She gave me a look that suggested it was patently obvious. “She’s eighteen.” She said, as if that explained everything.

It didn’t.

***Soapbox – in my not so humble opinion, young age, in and of itself, does not an incapable parent make. Young parents may be at increased risk for co-existing factors that contribute to parenting struggles. But youth, all by itself. Nope. Just my opinion. Okay, off the soapbox.***

Perhaps sensing my confusion, the nurse added that the mom hadn’t taken breastfeeding classes, and wasn’t positioning the baby correctly.

So, I toddled off to see her.

Lo and behold, I walked in to catch this young mom in the act of breastfeeding her baby in a position that she’d somehow managed to figure out all by herself. The nurse was right, this mom was not using the cradle, cross-cradle, or football hold.

Amazingly, despite, and probably because of, that, she and her baby were comfortable and content. Truth be told, everything was going rather splendidly.

The mom seemed surprised to learn that her nurse had requested a lactation consult for her. She hadn’t thought she was having any difficulties.

Probably because she wasn’t.

We chatted briefly and then I asked her if she had any questions.

“Like, what kind of questions?” she asked.

I told her that many people ask me about how often to feed baby and for how long and that sort of thing.

She looked at me as if I must be joking. “Don’t I just feed him whenever he’s hungry, and feed him until he’s done?” She asked.

“Um, yep,” I said, “That’s about it.”

I considered adding that I’d appreciate it if she didn’t go around spreading such blasphemous nonsense, after all, I’d hate to be out of a job!

She never mentioned anything to do with apps, clocks, minutes, hours, breastfeeding pillows, or wet diaper indicators. She couldn’t tell me when he’d started feeding. She’d put him to the breast, well, when he was hungry.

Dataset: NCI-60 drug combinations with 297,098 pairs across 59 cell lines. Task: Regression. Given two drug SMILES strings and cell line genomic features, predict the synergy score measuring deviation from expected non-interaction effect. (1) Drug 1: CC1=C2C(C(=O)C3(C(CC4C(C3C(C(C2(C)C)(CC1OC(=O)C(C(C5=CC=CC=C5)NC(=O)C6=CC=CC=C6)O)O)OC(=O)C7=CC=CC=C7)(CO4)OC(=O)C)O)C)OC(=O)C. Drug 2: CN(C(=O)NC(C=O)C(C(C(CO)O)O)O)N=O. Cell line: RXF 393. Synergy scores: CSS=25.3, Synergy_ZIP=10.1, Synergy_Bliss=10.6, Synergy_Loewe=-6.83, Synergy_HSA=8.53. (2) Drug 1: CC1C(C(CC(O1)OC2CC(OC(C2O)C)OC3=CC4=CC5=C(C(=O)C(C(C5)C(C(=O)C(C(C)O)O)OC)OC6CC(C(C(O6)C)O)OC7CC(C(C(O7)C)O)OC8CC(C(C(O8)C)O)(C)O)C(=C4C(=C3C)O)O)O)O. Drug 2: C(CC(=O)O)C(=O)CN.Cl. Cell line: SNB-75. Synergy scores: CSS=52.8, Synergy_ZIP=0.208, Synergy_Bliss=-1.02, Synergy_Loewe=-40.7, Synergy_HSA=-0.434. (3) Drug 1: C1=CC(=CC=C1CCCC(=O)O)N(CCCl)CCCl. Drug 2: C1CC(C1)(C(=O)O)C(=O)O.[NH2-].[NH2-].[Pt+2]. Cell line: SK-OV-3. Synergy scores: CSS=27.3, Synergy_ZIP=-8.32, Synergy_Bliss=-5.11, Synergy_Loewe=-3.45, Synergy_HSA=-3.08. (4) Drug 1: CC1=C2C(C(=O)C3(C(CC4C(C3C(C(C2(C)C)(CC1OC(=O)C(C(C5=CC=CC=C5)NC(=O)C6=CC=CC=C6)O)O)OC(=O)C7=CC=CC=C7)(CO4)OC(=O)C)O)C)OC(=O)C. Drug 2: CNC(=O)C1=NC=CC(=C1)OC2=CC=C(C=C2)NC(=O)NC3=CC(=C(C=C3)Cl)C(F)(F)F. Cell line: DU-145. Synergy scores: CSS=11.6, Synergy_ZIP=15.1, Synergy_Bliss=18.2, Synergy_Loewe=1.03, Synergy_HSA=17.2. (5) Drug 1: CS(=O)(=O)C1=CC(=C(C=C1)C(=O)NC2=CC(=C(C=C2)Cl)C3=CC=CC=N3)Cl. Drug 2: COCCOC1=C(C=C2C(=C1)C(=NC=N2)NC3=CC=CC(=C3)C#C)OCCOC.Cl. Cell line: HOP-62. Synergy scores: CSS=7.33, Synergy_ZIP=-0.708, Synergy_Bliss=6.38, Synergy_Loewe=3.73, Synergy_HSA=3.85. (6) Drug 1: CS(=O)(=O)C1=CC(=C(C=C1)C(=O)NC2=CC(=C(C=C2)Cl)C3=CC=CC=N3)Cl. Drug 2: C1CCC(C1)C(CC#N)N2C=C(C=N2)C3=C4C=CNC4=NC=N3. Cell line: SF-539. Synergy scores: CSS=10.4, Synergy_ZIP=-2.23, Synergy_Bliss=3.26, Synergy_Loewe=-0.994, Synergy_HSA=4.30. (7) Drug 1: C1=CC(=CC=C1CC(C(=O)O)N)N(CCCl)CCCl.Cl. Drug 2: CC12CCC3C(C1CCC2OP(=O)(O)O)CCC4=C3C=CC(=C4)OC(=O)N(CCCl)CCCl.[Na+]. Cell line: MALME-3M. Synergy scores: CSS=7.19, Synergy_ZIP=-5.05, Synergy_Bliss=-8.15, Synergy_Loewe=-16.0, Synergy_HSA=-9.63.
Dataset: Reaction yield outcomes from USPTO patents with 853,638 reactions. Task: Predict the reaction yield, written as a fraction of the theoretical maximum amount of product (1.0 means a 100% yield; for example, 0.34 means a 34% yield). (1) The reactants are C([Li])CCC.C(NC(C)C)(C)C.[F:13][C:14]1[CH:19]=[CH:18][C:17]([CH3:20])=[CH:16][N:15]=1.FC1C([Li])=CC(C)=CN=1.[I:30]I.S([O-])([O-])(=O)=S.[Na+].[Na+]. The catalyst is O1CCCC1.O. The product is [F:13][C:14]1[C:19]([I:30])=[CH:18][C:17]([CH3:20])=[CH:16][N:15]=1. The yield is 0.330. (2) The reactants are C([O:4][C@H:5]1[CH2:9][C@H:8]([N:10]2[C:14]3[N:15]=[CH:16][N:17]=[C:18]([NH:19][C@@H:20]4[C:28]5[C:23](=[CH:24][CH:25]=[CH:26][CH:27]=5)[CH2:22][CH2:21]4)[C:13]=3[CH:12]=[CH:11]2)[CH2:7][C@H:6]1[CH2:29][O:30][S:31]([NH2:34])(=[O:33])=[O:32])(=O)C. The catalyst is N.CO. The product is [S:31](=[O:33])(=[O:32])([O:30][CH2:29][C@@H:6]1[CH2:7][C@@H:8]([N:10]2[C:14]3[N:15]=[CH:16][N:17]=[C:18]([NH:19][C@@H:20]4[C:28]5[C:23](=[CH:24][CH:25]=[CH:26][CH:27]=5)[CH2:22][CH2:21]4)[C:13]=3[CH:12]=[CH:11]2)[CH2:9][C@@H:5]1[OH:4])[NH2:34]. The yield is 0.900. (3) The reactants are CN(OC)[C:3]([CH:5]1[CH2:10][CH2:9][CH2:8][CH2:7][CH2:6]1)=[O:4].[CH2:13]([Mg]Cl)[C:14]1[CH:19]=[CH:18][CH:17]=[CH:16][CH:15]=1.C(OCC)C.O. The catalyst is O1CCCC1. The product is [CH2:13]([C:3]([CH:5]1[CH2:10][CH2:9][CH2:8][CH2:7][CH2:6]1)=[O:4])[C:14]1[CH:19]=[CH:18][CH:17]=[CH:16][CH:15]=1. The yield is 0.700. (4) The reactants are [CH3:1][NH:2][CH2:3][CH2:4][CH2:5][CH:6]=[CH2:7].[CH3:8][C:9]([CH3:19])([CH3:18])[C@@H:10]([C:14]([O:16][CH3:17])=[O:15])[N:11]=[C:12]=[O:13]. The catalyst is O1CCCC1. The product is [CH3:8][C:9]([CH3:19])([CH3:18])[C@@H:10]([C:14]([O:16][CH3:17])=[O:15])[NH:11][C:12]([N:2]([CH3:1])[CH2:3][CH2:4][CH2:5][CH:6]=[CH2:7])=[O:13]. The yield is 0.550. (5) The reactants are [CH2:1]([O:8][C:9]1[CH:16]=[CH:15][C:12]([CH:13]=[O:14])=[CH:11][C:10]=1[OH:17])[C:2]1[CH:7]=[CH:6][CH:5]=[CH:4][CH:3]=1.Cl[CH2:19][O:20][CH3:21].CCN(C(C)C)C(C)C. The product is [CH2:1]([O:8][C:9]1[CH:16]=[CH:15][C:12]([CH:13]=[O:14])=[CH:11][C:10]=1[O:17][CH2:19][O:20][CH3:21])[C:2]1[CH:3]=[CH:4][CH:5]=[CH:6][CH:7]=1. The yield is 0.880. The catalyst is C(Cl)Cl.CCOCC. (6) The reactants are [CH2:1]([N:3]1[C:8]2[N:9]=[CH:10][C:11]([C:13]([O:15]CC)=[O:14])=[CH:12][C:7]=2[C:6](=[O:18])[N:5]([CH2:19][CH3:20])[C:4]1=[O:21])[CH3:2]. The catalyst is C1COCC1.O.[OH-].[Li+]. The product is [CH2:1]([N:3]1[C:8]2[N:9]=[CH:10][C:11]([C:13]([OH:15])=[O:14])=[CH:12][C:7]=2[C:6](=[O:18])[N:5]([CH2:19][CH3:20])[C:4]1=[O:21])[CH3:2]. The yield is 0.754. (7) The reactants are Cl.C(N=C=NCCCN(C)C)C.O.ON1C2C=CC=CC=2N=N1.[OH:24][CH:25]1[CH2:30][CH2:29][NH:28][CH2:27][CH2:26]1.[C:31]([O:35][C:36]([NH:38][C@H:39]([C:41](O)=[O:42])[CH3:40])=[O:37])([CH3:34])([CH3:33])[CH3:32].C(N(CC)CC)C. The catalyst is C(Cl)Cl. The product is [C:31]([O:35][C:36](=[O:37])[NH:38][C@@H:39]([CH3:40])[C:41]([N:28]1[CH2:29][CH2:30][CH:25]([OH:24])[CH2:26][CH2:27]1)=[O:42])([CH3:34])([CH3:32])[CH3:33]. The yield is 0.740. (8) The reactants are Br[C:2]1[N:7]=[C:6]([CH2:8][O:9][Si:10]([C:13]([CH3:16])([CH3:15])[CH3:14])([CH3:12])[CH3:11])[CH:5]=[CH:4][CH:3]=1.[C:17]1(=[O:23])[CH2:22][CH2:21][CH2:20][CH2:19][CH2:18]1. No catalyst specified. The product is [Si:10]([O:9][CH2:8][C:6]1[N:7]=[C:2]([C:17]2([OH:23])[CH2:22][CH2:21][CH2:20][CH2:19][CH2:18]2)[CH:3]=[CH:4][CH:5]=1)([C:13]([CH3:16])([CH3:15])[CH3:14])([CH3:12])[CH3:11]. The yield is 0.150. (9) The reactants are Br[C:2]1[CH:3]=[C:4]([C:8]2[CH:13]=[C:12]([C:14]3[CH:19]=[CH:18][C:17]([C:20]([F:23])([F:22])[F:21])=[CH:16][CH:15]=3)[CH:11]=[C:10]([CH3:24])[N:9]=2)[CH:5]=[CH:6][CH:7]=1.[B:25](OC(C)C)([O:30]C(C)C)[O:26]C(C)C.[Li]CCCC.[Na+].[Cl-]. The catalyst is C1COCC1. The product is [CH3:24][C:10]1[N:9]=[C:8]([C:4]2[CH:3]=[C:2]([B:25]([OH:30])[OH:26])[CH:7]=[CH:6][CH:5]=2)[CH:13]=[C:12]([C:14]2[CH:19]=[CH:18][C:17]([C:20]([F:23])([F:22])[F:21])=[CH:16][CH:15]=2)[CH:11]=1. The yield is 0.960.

Feed him when he’s hungry. Feed him until he’s done.

Just like the mothers in the Alien Zoo.

No, breastfeeding is often not that easy. But sometimes, it can be. After all, we are mammals. It is what we do.

I’m not eschewing breastfeeding education and support. Quite the contrary.

Breastfeeding is as fraught with challenges as any biological process. And I’m extremely grateful that because of our current state of scientific advancement, we can provide babies with options beyond the “figure it out, get a wet nurse, or perish” option that nature and the Alien Zoo provide.

However, what I would like to propose is that we do another one of those things that we humans do well – have our cake and eat it too :-).

  • Study the humans in the Alien Zoo, learn from them, maybe even go for a visit and give their methods a spin
  • But know when to set sail for the Zoo of Earth with all its scientific and technological advancement

Welcome to the first installment of The Alien Zookeeper’s Guide to Breastfeeding! A breastfeeding guide with a special Casey-flair :-).

I hadn’t intended to write about breastfeeding when I began This Human Journey. There are a gazillion breastfeeding guides already out there – see the Resources section.

But parenting a newly born person has to be one of the most exciting, exhilarating and terrifying of all the journeys we can take on This Human Journey. And feeding our babies is the first big step we take on that journey.

If I am going to write about experiencing our humanity, how can I not write about breastfeeding?